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Divya Sachar 

I wear two strings of cotton thread - sutras - on my left wrist. The red one was tied when I went to the ashram with N's parents to perform a ritual after he died. The black one was part of another ritual of consecration. Sometimes the dangling ends of the intertwined sutras brush against my wrist, giving the feeling of something crawling on my skin. The first several times this happened, I jumped, expecting a bug on my wrist, only to find these harmless threads. But I've learnt to ignore these false alarms now. However, today when the threads kept brushing against my wrist continuously, I looked - and saw this large black insect crawling on my skin. I remember the time an aunt died. A day or so after her death we were all sitting in her house when a large black ant appeared out of nowhere on the white sheets spread on the floor. My middle aged cousin - the dead woman's daughter - jumped and exclaimed that this ant was her dead mother - reincarnated - and that everyone should take care not to squish mummy. She said this in utter seriousness and I couldn't help laughing in the poor, bereaved woman's face. So why is it that this very morning I was thinking of N, his once athletic frame now skeletal, the whites of his big, bulbous eyes in stark contrast to his dark skin, those eyes with a vacant look, sad and resigned to his fate? And why is it that his mother says he must have been reborn by now? And why is it that this big black insect on my wrist had these big white bulbous markings where its eyes were supposed to be?

We've never been friends, she and I, though we've known each other practically all our lives. We are neighbors, our parents have been friends and colleagues, and she and I went to the same school. In fact we were born two days apart in the same hospital. We should have been friends, but we both always knew that we didn't really like each other. /// "I want my father to die," she wept. He has been ill and bedridden for years now and it has taken its toll on the entire family. "He is not going to get any better," she said, "and I can't bear to see my mother suffering so much. I want him to die now." And in that one moment I knew that I was going to be her friend, that I was always going to be by her side.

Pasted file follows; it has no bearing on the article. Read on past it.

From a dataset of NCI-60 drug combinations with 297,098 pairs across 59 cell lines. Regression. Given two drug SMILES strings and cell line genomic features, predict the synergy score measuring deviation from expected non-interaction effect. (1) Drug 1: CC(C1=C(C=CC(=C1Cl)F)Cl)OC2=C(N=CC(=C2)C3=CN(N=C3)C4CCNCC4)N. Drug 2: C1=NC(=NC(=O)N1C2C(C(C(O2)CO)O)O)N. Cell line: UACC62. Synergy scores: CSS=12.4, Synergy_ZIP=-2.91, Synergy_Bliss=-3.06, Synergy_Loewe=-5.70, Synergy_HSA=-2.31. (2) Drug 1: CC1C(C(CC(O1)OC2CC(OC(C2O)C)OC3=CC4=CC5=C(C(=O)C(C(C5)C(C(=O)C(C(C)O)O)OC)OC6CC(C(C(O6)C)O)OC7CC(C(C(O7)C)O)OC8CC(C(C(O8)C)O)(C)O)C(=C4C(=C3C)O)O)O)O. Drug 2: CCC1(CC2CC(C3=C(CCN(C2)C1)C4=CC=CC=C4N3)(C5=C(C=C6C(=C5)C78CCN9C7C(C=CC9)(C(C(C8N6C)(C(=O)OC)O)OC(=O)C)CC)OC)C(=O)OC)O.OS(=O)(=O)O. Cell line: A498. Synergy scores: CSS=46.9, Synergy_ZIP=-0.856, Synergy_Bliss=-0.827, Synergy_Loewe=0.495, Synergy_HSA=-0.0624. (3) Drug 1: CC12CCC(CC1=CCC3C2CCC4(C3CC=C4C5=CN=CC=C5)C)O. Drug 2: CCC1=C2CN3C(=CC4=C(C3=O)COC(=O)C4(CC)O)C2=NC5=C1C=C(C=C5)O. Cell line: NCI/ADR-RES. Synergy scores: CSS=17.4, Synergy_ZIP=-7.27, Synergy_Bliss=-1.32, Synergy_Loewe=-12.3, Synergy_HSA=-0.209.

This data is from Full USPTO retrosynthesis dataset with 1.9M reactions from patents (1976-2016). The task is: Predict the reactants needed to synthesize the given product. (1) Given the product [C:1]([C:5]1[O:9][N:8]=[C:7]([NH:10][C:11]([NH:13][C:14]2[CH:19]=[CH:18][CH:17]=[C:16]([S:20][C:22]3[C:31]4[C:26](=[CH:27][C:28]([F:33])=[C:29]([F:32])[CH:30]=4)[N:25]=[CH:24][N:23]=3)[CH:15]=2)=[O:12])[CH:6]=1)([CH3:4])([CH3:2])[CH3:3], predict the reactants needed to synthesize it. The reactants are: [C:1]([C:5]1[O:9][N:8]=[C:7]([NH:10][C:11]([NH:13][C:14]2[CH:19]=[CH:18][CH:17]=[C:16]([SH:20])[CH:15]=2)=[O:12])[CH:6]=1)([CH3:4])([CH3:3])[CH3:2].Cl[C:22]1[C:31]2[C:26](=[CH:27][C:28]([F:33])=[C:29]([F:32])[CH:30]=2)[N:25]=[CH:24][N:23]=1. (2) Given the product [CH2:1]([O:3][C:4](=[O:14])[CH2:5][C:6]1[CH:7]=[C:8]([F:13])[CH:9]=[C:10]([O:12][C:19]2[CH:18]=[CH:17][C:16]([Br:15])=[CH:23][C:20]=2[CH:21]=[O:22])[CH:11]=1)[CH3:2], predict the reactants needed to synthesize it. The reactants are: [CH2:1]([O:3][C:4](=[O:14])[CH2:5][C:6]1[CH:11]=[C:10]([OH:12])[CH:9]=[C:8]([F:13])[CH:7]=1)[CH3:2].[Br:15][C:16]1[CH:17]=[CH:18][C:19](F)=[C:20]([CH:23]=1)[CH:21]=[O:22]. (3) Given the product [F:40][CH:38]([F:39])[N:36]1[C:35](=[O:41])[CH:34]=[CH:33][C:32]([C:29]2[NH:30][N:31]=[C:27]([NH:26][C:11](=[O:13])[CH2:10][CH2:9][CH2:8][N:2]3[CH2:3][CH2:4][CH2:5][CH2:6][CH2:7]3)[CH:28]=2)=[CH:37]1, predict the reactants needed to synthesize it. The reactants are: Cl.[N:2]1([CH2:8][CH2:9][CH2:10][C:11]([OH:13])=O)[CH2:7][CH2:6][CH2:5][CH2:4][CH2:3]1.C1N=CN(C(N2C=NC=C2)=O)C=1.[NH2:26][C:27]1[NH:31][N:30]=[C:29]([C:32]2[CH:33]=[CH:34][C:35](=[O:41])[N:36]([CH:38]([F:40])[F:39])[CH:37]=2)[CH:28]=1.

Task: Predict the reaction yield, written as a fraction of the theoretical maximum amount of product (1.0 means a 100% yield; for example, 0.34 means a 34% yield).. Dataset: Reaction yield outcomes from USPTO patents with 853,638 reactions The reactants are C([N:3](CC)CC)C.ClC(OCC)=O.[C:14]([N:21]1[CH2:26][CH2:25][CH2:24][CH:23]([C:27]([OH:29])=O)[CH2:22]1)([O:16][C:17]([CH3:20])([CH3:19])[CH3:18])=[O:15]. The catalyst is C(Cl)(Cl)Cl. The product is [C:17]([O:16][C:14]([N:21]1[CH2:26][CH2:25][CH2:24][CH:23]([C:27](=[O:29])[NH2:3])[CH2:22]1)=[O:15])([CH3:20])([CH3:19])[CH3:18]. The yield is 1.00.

Yesterday I met a young visually challenged guy who wanted to direct films. He wanted to adapt short stories by writers like Manto and Ismat Chugtai. He laughed a lot and talked about falling in love. He said he had often been hurt in love. Once, he was so traumatized after having been rejected that he landed up in hospital. "But that's okay," he added, "I flirted with all the nurses. I refused to call them 'sister'. They laughed at my flirtatious attempts and asked me to sing songs for them." Then he went on to sing a ghazal for me.

Nature or nurture? Perhaps you are born with certain talents but weren't provided with the necessary environment to nurture your gifts. Or maybe you were born with no special talents, but were lucky to have been nurtured in an environment that still heaps rewards on you. // A was a child prodigy who could play dozens of different musical instruments. He was remarkably poor at studies (and everything else besides) and perhaps many Indian parents would have given up on him. But luckily for him, his special musical talents were encouraged by his rich family and he was sent abroad to study jazz music. However, when he returned to India he realized that to be rich and famous (was there any other way to live?) you had to go to Bollywood. So he made mediocre, insipid auto-tuned music that instantly catapulted him to B-grade celebrity-hood. He now earns millions, and his proud mother, once looking at my own lack of any special talents, gave commiserations to my mother. Such talent is god-gifted, inborn, and cannot be replicated however hard you try, she said, even though A and I share our genes. // Another relative, B, hero-worships A. B was equally poor at studies (and everything else besides), but wasn't lucky enough to be born with any special talents. (Always remember what A's mother says.) Yet, B aspired to be rich and famous (was there any other way?) like his musician uncle. His loving parents couldn't afford a foreign education for him, so the local music school would have to suffice. Sadly, even after years of training there seems to be nothing remarkable about this young man, musically or otherwise. His father's mother complains how he is short (her daughter in law's genes, of course) and dull. And dark, to make matters worse in India. Everyone seems to agree that B's younger sister is far more intelligent and competent. And fair-skinned as well. // But life is not so bad for B. He may not be especially gifted in anything, but his loving family is now grooming him to take on the family business. His sister, clearly superior in intellect despite similar nurturing, will not be taking on the reins because - Oh, fate! - her marriage has already been arranged.

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